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UN Body Announces $11.8m Educational Support Grant For Children In Haiti

(AFRICAN EXAMINER) – Education Cannot Wait (ECW), the United Nations global fund for education in emergencies and protracted crises, has announced a new $11.8 million grant to help address the educational needs of children in Haiti amidst growing humanitarian crisis in the country.

The $11.8 Multi-Year Resilience Programme which is implemented by United Nations Children’s Fund (UNICEF),World Food Programme (WFP) and the government of Haiti, seeks to catalyze $16.2 million in additional funding to reach 45,000 crisis-impacted children and adolescents in the North American nation.

ECW supports quality education outcomes for refugee, internally displaced and other crisis-affected girls and boys, so no one is left behind. It also works through the multilateral system to both increase the speed of responses in crises and connect immediate relief and longer-term interventions through multi-year programming.

The three-year seed-funding investment builds on ECW’s $1.5 million First Emergency Response, bringing total investments in Haiti to $13.3 million to date.

Haiti is one of the least developed countries in the world, ranking 170 out of 189 countries on the 2020 Human Development Index (HDI). A history of social and political unrest, chronic poverty, and natural disasters such as the 2010 and 2021 earthquakes – coupled with the ongoing impacts of the climate crisis and COVID-19, are creating significant educational and development obstacles across the country.

While 7 out of 10 Haitians are able to go to primary school, just 60 percent have access to preschool and only 15 percent are able to go on to secondary education. Most of the country’s schools are private, making it even more difficult for poor or displaced families to access learning opportunities for their children. Over half of the country’s schools do not have water or toilets and 75 percent have no electricity.

Director of ECW, Yasmine Sherif said Haiti has suffered multiple crises over the years affecting the children’s and adolescent’s access to a continued and inclusive quality education.

According to her, they cannot stand by, adding that the ECW’s investment is to empower them to rebuild their lives and Haiti.

“With substantive ECW seed-funding mobilized together with our strategic partners, we now call on donors, the private sector and philanthropic foundations to fully fund this innovative multi-year education programme, and make our true commitments at the UN Secretary-General’s Transforming Education Summit last month in New York. This is an opportunity to translate vision into action”, she said.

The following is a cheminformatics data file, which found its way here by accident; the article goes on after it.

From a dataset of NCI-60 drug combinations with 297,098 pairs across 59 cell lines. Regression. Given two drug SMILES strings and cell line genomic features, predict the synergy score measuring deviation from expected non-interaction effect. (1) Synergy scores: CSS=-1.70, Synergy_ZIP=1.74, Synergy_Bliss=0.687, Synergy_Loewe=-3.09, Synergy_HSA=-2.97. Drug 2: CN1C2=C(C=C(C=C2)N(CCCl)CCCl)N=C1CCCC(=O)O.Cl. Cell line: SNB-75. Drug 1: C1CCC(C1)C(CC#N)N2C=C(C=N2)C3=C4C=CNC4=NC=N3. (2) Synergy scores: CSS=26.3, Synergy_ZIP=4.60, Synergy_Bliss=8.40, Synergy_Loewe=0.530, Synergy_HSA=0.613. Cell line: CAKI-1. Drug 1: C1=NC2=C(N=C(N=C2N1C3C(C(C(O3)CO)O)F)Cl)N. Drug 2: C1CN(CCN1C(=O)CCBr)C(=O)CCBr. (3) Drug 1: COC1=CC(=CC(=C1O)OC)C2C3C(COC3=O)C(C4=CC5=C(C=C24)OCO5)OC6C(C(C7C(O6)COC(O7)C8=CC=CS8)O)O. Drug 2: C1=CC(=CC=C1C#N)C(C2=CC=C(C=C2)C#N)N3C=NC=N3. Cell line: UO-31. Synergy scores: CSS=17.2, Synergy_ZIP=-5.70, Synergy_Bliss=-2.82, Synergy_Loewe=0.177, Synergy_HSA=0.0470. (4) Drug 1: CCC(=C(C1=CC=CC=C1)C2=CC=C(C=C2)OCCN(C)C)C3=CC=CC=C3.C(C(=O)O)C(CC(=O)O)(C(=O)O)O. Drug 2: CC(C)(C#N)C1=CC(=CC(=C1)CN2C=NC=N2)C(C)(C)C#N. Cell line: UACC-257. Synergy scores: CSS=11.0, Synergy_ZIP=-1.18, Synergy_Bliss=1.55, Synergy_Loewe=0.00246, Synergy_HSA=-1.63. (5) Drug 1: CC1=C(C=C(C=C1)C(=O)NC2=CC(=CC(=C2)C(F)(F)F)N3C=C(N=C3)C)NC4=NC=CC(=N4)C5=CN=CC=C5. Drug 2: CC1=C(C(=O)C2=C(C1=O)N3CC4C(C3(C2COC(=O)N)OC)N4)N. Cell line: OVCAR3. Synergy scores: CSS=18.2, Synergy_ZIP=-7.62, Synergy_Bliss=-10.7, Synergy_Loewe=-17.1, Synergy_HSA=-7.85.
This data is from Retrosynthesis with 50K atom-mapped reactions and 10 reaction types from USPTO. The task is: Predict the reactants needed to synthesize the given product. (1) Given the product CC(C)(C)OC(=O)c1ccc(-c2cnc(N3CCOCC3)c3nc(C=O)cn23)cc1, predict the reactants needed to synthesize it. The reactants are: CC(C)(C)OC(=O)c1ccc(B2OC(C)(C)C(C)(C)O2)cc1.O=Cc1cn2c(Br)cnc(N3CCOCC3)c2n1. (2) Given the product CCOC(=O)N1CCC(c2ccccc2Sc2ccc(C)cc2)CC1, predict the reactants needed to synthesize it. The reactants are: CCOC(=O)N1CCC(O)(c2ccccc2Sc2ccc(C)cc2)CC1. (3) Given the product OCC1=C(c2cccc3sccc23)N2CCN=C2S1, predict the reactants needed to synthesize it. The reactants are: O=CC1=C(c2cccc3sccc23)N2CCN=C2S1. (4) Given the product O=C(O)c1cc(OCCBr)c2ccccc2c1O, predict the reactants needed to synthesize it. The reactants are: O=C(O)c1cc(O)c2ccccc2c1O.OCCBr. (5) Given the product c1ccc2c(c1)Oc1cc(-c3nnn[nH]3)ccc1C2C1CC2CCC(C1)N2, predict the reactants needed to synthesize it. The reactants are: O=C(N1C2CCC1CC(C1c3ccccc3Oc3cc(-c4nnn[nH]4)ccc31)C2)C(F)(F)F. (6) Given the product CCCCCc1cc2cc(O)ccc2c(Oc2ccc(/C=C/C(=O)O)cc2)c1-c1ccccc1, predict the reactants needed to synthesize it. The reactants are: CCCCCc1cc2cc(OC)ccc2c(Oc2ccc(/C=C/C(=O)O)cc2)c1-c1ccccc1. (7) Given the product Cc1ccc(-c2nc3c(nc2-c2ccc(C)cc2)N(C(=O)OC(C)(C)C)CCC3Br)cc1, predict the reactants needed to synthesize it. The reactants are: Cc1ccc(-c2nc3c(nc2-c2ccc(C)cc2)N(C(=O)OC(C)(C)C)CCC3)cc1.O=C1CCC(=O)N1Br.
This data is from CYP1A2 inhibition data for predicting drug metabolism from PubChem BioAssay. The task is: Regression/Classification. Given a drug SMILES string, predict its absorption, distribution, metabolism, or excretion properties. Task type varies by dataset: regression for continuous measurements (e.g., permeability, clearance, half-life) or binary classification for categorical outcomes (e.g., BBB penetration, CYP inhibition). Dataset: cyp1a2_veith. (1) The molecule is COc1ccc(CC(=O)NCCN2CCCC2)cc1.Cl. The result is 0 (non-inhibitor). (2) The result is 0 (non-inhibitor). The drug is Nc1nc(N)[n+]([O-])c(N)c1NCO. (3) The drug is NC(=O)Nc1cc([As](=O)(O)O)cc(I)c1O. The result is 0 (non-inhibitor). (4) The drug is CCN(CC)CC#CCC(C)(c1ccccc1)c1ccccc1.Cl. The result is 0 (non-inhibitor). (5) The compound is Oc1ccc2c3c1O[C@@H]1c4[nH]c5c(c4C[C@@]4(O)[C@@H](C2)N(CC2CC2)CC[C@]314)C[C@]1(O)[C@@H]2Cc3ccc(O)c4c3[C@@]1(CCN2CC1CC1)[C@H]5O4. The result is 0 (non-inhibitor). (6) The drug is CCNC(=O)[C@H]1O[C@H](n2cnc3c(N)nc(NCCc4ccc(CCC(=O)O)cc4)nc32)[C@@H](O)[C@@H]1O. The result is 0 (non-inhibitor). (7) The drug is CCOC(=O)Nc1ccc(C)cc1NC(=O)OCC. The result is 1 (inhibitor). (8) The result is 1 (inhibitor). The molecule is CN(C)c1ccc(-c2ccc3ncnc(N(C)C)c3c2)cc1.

The initial seed funding grant will reach more than 20,000 girls and boys across 35 districts, providing a holistic quality education, including mental health and psychosocial support and school meals.

In addition, the programme will pay particular attention to gender equality and disability inclusion and will strengthen the capacity of the national education system to plan, monitor, coordinate, finance, and deliver holistic quality education to better meet the educational needs of crisis-impacted children and adolescents.

The Minister of Education and Professional Training (MENFP) in Haiti, Mr. Nesmy Manigat noted that the Multi-Year Resilience Programme supports the major thematic priorities of the national education and training plan 2020-2030.

“Indeed, it supports the MENFP in providing quality and inclusive education that meets the needs of crisis-affected students. By maintaining the principle that education remains a fundamental and inalienable human right. MENFP wants to guarantee inclusion and equity of access to education for all.

“We congratulate and thank ECW for providing these funds to strengthen the Haitian education system in vulnerable areas. We encourage technical and financial partners to support the financing of this Multi-Year Resilience Programme by making additional funds available. They will ensure a bright future for the sons and daughters of Haiti”, he added.

With additional funding, the overall programme targets approximately 45,500 children aged 3–18 in all. It spans the continuum from early childhood education through to adolescent skills programming and includes adolescent girls’ secondary education as well as non-formal alternative education.

In recognition of the diverse and differentiated needs of all girls and boys, including adolescents and children living with disabilities, the programme is geared towards delivering a holistic, contextualised package of interventions to ensure safe access to quality education and provide for children and adolescents’ physical and mental well-being.

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